Leg-spinners spin day-night Test

October 17, 2016 | By

By Shahid Hashmi in Dubai

Leg-spin is an art and it was on show on the fourth day of the first day-night Test, with Yasir Shah helping Pakistan take a lead while Devendra Bishoo sparking a second innings collapse to set up an exciting finish to the match.

A hosts of leg-spinners have shown their guile at international level, none better than the wily Australian Shane Warne who is still the second highest wicket-taker in Test cricket’s history.

Yasir started it all when he took 5-121 and in the process became the second-joint fastest to 100 wickets in his 17th Test. He could have done better had he got a few more wickets than his 19 in the series in England but still a two-year-old career has brought him wickets as well as rewards.

England’s George Lohmann was the fastest to 100 wickets in just 16 Tests followed by Australians Charlie Turner and Clarrie Grimmett and England’s Sydney Barnes.

Yasir’s exploits helped Pakistan dismiss West Indies for 357 yet a lead of 222 and 23 more than to follow-on, Misbah-ulHaq opted to bat once again. This is the fourth time Misbah has not enforced follow-on in his captaincy career which is highlighted by his defensive approach, but which has yielded results for him.

Pakistan’s second innings was full of hara-kiri as batsmen tried to play shot every ball and as a result they were bowled out for a paltry 123. Still, a 346-run target will be more than enough for West Indies with the wicket taking a considerable turn and Yasir at his best will not allow the opponents to score freely.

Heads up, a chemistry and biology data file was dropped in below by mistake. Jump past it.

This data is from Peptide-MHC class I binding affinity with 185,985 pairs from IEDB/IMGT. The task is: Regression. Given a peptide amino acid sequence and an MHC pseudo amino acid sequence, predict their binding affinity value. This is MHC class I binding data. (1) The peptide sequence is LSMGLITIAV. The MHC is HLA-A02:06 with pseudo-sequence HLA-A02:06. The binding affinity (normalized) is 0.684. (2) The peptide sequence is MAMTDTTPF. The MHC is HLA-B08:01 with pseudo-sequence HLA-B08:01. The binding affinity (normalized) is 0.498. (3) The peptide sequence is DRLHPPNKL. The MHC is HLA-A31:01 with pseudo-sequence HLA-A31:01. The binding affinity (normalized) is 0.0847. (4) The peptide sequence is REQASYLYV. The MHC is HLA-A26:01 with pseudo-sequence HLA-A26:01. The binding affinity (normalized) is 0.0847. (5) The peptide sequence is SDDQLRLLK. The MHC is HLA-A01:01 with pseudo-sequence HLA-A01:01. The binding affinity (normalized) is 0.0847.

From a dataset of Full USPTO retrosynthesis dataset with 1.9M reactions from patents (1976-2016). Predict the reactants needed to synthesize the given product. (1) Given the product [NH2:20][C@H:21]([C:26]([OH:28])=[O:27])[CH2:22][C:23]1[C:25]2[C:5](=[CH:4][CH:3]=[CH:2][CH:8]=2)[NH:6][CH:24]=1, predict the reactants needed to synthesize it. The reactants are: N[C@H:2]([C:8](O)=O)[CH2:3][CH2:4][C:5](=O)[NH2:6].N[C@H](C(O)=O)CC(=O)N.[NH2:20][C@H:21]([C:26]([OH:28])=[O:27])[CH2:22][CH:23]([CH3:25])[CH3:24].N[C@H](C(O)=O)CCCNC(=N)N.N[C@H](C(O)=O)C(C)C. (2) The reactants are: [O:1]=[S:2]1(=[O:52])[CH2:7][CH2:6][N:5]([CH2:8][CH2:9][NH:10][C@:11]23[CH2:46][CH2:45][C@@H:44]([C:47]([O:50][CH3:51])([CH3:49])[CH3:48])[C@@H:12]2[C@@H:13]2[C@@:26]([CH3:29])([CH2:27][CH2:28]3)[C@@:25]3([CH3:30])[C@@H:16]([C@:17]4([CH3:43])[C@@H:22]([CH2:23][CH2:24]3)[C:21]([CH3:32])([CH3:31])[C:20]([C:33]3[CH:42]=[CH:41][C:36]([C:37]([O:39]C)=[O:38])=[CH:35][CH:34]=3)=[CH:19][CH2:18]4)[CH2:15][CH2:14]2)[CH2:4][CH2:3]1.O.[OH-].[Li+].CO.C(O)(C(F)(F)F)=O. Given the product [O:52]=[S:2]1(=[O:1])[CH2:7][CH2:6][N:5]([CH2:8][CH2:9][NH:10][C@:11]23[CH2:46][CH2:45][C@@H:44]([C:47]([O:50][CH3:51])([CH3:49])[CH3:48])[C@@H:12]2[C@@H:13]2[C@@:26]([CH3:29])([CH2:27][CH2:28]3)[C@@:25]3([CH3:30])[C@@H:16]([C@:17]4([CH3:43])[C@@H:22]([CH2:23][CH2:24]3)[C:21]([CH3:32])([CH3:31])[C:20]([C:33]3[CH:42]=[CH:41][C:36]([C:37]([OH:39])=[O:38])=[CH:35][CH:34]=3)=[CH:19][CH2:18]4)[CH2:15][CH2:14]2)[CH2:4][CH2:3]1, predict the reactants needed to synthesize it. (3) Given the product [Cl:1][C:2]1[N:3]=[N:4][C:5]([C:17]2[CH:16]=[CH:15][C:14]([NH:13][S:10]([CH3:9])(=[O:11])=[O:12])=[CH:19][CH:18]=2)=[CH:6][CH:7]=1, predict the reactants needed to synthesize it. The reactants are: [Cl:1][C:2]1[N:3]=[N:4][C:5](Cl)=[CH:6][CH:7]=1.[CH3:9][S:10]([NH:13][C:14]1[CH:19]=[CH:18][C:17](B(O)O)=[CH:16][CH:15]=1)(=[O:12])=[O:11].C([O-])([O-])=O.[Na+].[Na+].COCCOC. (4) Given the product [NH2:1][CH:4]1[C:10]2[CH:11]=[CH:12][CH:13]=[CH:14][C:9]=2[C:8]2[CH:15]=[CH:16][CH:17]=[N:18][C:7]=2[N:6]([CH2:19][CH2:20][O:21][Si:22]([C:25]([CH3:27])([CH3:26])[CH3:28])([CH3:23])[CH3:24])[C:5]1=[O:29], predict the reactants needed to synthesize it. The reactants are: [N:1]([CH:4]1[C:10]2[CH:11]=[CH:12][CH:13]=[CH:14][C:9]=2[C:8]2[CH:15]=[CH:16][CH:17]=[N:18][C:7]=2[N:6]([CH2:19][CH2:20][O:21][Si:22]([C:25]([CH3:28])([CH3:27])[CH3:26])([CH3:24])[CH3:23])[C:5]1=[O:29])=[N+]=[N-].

West Indies lost Kraig Brathwaite early and Leon Johnson for 47 and closed the day on 95-2 with Darren Bravo on 26 and Marlon Samuels on four as they still need another 251 for an unlikely win.

The Dubai stadium has transformed a lot. The first two days were dull as there was nothing for bowlers. Only one wicket fell on the first day, three on day two, five on third and xxx on the fourth.

It was Bishoo who extracted enormous turn by pitching the ball outside the off-stump and none of the Pakistani bowler could handle him well.

Bishoo got his last seven wickets off 45 balls giving 23 runs, his first five in 40 balls for 21 runs. From 93-3, Pakistan lost their last seven wickets for just 30 runs.

Bishoo was at his best after tea, removing Misbah-ul-Haq and Mohammad Nawaz in the same over and then after tea took five wickets to get Sarfraz Ahmed and Mohammad Amir.

His 8-49 in the second best bowling figures by a West Indian against Pakistan, just below Colin Croft’s 8-29 taken in the Port of Spain Test in 1976 when Bishoo was not even born.

Shahid Hashmi

Shahid Hashmi is an author at ScoreLine and has written numerous cricket articles published at ScoreLine.org.

Shahid Hashmi, a highly experienced and hard working journalist who has covered Cricket on mostly all major countries. He cares for Cricket and those who Play and Cover Cricket.

You can connect with Shahid on Facebook, LinkedIn or Twitter

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